KSRelief chief presented with 2019 moderation award

Makkah Gov. Prince Khaled Al-Faisal announces the winner of the 2019 moderation award at a ceremony held on Wednesday in Jeddah. (SPA)
Updated 19 September 2019

KSRelief chief presented with 2019 moderation award

MAKKAH: The general supervisor of the King Salman Humanitarian Aid and Relief Center (KSRelief), Dr. Abdullah Al-Rabeeah, has been named the winner of the 2019 moderation award.

Makkah Gov. Prince Khaled Al-Faisal made the announcement at a ceremony held on Wednesday in Jeddah.

The award, in its third year, is considered one of the most important in promoting the values of moderation and combating extremism, both internally and externally.

Al-Rabeeah has held 13 positions that contributed to his selection for the award, most notably minister of health, and pediatric surgery consultant, a role in which he performed 47 operations for conjoined twins from 20 countries.

The Saudi National Siamese Twins Separation Program is a global reference and one of Saudi Arabia’s most distinguished medical humanitarian initiatives worldwide.

In December 1990, Al-Rabeeah hit local and international headlines after making history in the Kingdom by performing complex surgery to separate the first conjoined Saudi twins at King Faisal Specialist Hospital and Research Center in Riyadh.




Dr. Abdullah Al-Rabeeah

The case of the conjoined Malaysian twins Ahmed and Mohammed was particularly demanding. The family of the two children appealed to the Kingdom’s government to conduct the separation operation, and Al-Rabeeah carried out successful surgery lasting 23.5 hours in September 2002, by royal request.

After taking over as general supervisor of KSRelief, Al-Rabeeah oversaw 176 projects in 37 countries, including key areas such as food security, health, water, sanitation, education, women, children, vaccination and shelter.

He also implemented the directives of King Salman, providing various humanitarian and relief programs and building partnerships and community support with other countries.

The center executed 1,050 projects in 44 countries in addition to 225 projects dedicated to women and 224 for children.


Saudi app fights fake promotions, discounts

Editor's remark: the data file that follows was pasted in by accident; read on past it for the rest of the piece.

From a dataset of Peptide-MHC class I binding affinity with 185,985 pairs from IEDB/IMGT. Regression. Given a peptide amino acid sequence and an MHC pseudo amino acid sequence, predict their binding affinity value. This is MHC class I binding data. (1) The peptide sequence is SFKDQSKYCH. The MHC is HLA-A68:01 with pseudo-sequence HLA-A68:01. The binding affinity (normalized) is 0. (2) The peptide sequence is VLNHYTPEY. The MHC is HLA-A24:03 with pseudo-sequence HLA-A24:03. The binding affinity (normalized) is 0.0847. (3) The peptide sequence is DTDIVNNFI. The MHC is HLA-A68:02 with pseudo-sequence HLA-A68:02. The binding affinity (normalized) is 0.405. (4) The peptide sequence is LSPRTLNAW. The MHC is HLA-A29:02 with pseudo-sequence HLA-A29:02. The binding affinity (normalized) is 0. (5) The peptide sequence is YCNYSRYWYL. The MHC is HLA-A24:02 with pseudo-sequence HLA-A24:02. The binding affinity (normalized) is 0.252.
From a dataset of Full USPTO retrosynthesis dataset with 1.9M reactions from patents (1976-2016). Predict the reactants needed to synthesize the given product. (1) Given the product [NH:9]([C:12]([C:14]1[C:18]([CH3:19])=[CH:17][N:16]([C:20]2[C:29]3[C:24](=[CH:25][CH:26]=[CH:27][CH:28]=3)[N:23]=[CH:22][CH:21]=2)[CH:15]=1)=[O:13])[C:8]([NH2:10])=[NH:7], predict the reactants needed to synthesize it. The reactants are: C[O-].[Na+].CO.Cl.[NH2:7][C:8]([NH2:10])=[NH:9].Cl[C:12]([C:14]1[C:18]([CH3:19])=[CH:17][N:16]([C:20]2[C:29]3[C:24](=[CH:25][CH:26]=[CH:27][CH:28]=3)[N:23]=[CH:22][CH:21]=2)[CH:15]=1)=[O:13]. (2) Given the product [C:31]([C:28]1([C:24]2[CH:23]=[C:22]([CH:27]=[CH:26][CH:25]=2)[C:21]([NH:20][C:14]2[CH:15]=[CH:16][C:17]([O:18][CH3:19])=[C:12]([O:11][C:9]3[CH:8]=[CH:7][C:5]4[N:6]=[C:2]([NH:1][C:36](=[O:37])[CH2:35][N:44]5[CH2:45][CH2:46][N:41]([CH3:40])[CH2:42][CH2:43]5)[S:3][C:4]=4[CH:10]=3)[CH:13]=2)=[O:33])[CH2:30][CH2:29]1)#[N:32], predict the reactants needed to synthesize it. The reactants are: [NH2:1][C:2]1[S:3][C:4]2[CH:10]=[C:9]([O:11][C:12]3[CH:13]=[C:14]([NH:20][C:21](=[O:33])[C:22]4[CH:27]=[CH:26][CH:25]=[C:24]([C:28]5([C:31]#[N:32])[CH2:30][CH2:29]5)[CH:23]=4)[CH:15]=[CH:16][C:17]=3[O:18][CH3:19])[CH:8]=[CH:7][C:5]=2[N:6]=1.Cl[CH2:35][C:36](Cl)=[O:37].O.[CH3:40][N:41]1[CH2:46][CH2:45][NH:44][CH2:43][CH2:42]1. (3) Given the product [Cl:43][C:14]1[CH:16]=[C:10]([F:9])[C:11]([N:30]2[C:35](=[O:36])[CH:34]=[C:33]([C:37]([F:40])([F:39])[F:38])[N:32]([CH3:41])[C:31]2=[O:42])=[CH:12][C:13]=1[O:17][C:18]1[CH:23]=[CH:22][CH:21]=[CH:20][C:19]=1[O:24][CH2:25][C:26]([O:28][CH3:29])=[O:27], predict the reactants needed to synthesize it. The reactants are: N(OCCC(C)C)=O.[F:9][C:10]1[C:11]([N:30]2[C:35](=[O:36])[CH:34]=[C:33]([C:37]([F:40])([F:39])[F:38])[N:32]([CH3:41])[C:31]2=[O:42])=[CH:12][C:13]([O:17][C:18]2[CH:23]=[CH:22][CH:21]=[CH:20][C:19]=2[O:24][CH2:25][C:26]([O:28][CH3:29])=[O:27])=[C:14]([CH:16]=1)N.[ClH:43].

Some stores raise the prices then claim they are offering discounts. (SPA)
Updated 30 September 2020

Saudi app fights fake promotions, discounts

  • Companies and online businesses can apply for a discount license and promote seasonal sales through the application

RIYADH: A new electronic app will now protect consumers against fake and illegal discount offers and promotions, said a spokesman for the Saudi Commerce Ministry.
The app will also let consumers check if sales are still valid and useable. If they are invalid, consumers can report violations directly to the ministry, he said on Tuesday.
The spokesman, Abdulrahman Al-Hussain, said that companies offering discounts are required to follow certain procedures. They must apply for a license, mention products covered by discounts, provide a list of product prices before and after discount, give a discount percentage and put a before and after prices on a product price tag, he said.
The e-discounts app also lists companies that have a license to offer discounts, and explains the types of discounts licensed by the ministry. The app can be accessed on smartphones.

HIGHLIGHT

The e-discounts app lists companies that have a license to offer discounts.

Another feature available on the app is the ability to search for consumables or companies and show the percentage and duration of discounts. It also allows consumers to find the location of a company through Google Maps.
“The ministry requires the companies to print the license of discounts and display it properly. For online stores, the license of discounts should be clearly shown on the website,” said Al-Hussain.
“Companies and online businesses can apply for a discount license and promote seasonal sales through the application. This service gives discounts, sales, and promotions more credibility,” he added.
Muhammad Al-Hamad, a former president of the Consumer Protection Association, said the ministry should double-check the prices before discounts and ensure there is a price tag showing the price and the value-added tax, as well as the discount percentage and price after tax.
“Some stores raise the prices then claim they are offering discounts. The consumer should search for the quality before the price and also ask if there is an aftersales service,” he said. “The consumer should also demand a receipt because this is the only proof showing that he or she has bought the product,” he added.